Employee Benefit Plans

I recently visited Monticello, a place, being a history buff, I had always meant to tour; suffice it to say, it did not disappoint. Among other things, it was an interesting reminder of an oft-forgotten point, namely that for many years, the American “frontier,” for all intents and purposes, is what is now modern

I have used this anecdote before, so you can jump ahead if you have either read something where I have written it before or heard a talk of mine where I have said it, but if you haven’t, I have always thought it is a good lead in to any discussion of the church plan litigation. A long time client of mine was hired by his employer as an in-house staff lawyer in 1975, and was told that there is a new law, ERISA, and he is in charge of it. He once told me that, in the early years of ERISA, they used to operate by gut, analogy, metaphor and instinct in deciding what some of the terms meant and how they should be applied, given that much of the statute and its structure was, one, novel and, two, had not yet been interpreted by the courts. In those early years, he often had to decide whether a particular plan should be viewed as a governmental plan – which, much like church plans, are exempt from ERISA – and the test they applied was this: if it looked like it was run by a governmental type entity, quacked like it was run by one, and waddled like it was run by one, than it was a governmental plan, as far as he and his team were concerned.

Continue Reading Notes (and a Prediction) on the Supreme Court Argument on Church Plans

There may be nothing more fun than ERISA to a lawyer who likes to maneuver among innumerable rules, dodge endless traps, and work out the interaction of numerous potentially inconsistent statutory, regulatory and judge-made requirements. I stand guilty as charged. Indeed, if you were going to create a Myers-Briggs Inventory for the job heading “ERISA Lawyer,” the first question you would put in would ask if you liked civil procedure in law school, because if you don’t like substantive issues like standing, procedural issues like venue, or more run of the mill issues like the scope of discovery, you will never like being an ERISA litigator. Beyond that, if you don’t like a rules based environment, you almost certainly won’t like being a non-litigation ERISA lawyer, with its heavy engagement with express statutory requirements, a million or more regulations from multiple agencies, and constant engagement with the tax code.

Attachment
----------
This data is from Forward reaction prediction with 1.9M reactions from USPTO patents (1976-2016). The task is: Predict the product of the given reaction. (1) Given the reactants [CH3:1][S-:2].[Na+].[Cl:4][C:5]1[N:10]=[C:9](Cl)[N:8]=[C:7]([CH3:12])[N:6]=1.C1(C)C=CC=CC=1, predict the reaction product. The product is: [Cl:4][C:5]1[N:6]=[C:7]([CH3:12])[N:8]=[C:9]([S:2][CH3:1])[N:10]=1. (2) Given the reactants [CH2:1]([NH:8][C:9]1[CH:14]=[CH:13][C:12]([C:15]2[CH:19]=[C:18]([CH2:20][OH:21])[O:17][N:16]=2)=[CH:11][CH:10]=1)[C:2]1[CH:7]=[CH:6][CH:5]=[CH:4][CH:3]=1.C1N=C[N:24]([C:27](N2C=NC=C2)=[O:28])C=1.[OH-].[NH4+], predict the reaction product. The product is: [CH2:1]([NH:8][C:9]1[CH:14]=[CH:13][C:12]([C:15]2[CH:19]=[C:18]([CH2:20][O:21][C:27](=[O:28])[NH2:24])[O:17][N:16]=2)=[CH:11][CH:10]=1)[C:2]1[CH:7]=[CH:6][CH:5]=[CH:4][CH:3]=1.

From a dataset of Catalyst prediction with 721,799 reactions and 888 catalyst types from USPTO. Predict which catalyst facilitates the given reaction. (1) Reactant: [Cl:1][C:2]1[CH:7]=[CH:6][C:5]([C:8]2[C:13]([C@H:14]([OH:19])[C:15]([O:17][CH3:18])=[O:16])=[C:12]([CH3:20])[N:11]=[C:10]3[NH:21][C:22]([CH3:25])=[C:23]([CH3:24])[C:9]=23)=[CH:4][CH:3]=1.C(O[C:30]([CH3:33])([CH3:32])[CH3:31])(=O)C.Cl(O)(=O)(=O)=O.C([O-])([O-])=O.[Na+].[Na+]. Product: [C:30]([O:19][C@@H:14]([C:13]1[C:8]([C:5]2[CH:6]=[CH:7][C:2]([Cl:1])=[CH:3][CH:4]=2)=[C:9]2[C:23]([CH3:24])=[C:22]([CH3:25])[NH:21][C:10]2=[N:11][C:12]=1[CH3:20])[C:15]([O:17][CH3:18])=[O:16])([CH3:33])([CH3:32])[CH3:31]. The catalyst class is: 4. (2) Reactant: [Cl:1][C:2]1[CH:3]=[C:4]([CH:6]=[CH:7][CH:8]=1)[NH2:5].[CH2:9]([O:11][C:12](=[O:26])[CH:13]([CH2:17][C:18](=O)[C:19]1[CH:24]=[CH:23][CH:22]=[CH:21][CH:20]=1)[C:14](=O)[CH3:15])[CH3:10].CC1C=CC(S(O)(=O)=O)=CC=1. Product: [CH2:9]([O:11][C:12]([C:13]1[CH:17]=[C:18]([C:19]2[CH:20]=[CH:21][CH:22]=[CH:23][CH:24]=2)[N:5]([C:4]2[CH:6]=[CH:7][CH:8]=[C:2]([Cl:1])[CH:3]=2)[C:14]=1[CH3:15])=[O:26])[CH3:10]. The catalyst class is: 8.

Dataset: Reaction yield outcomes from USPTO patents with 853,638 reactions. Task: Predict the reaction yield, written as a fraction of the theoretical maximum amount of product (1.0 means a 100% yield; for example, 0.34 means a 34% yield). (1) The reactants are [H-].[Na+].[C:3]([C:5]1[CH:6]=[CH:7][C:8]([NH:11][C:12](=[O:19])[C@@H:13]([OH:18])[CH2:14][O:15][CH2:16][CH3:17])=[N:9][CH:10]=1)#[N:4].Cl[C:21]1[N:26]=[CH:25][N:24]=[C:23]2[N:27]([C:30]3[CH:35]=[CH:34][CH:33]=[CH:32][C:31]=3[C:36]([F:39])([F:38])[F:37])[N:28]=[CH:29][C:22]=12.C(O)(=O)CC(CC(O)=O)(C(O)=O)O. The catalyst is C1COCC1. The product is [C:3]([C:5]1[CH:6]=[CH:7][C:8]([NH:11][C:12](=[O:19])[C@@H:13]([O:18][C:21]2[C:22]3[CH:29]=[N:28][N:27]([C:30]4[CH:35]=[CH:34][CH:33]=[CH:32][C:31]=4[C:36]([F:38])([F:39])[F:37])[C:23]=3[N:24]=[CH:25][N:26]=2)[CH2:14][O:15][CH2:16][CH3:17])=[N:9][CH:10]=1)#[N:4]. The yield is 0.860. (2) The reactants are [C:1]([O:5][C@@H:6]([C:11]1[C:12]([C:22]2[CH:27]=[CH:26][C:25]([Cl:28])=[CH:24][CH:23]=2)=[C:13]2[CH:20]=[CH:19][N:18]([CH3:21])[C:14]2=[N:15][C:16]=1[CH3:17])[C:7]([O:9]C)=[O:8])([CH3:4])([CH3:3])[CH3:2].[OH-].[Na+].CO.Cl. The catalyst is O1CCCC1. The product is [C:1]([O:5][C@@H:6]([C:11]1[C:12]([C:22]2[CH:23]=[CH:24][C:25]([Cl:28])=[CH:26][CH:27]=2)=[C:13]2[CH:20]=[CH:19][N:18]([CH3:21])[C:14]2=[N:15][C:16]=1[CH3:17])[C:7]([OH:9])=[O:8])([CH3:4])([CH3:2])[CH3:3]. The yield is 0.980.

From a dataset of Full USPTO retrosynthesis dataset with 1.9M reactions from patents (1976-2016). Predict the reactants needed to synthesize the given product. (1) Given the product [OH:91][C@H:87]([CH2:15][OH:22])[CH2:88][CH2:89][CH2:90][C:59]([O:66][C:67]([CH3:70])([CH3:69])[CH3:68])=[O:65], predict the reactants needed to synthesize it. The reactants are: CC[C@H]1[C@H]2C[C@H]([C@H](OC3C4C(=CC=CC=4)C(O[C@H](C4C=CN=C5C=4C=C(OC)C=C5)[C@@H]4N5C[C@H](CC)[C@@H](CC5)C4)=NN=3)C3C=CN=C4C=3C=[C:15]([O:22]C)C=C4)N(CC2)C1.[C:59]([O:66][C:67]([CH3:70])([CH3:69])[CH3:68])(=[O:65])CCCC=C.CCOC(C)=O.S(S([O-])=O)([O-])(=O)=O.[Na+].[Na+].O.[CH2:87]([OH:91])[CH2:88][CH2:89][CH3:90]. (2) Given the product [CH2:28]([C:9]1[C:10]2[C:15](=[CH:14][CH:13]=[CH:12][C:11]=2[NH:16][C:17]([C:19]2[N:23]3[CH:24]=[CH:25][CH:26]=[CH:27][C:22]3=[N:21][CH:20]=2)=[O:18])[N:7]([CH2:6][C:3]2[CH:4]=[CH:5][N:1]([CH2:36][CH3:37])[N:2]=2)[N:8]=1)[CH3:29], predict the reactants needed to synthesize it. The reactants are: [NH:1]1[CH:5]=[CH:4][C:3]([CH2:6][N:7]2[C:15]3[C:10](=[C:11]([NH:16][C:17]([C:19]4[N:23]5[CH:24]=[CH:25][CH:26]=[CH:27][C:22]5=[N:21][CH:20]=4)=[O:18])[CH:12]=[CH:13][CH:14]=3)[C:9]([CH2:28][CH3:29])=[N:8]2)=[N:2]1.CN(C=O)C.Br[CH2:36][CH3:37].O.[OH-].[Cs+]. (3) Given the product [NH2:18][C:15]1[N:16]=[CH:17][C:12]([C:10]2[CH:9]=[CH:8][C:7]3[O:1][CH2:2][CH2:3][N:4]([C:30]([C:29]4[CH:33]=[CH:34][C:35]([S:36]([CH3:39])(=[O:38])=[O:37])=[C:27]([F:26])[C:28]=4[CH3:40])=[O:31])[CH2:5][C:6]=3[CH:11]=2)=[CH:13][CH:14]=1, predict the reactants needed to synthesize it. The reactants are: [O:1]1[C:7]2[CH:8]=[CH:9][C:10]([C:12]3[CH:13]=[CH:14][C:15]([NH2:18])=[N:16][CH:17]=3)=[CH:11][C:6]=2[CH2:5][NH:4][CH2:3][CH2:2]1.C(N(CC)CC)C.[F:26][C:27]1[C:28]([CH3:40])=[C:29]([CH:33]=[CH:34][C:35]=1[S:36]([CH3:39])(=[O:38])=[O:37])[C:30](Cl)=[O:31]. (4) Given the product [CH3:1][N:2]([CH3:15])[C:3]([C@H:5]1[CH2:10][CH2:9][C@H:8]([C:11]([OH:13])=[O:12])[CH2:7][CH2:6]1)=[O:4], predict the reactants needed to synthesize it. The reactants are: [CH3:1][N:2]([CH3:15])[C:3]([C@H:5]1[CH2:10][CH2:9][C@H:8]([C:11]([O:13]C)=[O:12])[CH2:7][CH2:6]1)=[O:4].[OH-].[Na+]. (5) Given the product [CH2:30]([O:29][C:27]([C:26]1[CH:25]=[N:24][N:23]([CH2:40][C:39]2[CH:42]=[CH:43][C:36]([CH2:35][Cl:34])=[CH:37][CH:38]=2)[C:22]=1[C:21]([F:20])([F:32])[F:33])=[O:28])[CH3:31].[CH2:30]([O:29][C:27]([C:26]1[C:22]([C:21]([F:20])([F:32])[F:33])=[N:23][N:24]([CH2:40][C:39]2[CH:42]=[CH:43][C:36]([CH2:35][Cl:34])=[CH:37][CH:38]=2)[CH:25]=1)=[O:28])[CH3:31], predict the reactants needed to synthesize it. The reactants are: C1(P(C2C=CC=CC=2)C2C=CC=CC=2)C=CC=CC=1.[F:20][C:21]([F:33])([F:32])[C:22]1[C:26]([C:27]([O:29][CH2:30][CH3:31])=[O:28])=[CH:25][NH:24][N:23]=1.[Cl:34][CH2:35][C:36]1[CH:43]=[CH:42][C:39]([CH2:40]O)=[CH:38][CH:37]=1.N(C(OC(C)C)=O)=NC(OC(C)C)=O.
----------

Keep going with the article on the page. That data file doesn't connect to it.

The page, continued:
Continue Reading How Not to Sue an ERISA Governed Plan: Thoughts on the Ninth Circuit’s Ruling in DB Healthcare

So, Kevin O’Keefe of LexBlog has long preached that the key to effective blogging and other social media professional marketing is to provide actual information that people can use, rather than putting out, under the guise of blogging, marketing materials. In my own blogging and in my own practice, I routinely prefer to, and do in fact chose to, work with legal and other professionals who follow this same mantra: they simply think the way I do, and the knowledge they share is useful to both me and my clients.

Continue Reading CapTrust and Target Date Funds

Several years ago, when the first of the class actions were filed alleging that medical institutions were improperly claiming church plan status under ERISA, I was speaking on a panel at one of the American Conference Institute’s ERISA Litigation conferences, where I found myself eating lunch with two of the lead lawyers on those class action cases. I raised for them – and someone else would eventually ask the same question during their presentation on the church plan class actions – the question of damages. In particular, I wondered what they would ask for, and whether the defendants could afford it. I assumed that part of the relief would be to have the plans made compliant with the full panoply of ERISA’s procedural, notice, plan communication, claims processing, funding and other requirements. But that, I noted, was the easy part; it would only require the defendants to essentially hire really good ERISA lawyers and administrators and fix the plans. But what about the money? Could the defendants fund the massive shortfalls that the plaintiffs were claiming existed in the plans?

Continue Reading The Church Plan Cases at the Supreme Court: A Billion Here, A Billion There and Soon You Are Talking Real Money

I had fun speaking on ERISA litigation remedies with Eric Serron of Steptoe and Joe Barton of Cohen Milstein this past Thursday at the American Conference Institute’s 13th National Forum on ERISA Litigation. Since Eric’s exclusively a defense lawyer and Joe’s exclusively a plaintiff’s lawyer, Michael Prame of Groom Law Group, when introducing the

There’s a famous saying that war is politics continued by other means, and I have paraphrased it in the past to point out that patent infringement litigation is frequently simply business competition continued by other means. I think it is similarly fair to say that the lawsuit seeking to overturn the Department of Labor’s new

Last week, I spoke on a panel with, among others, Trucker Huss’ Joe Faucher, who discussed some aspects of Ninth Circuit ERISA jurisprudence with a mostly East Coast-centric audience. A week later, that circuit has turned out two of the more interesting and potentially significant appellate decisions in ERISA that any court has produced

I enjoyed this article from CFO on whether smaller employers should switch over to self-funded health plans, to take advantage of potential cost savings in comparison to insured plans, and to obtain comparatively favorable treatment under the ACA. I would throw in another point that favors self-funding a plan, which is that ERISA preemption provides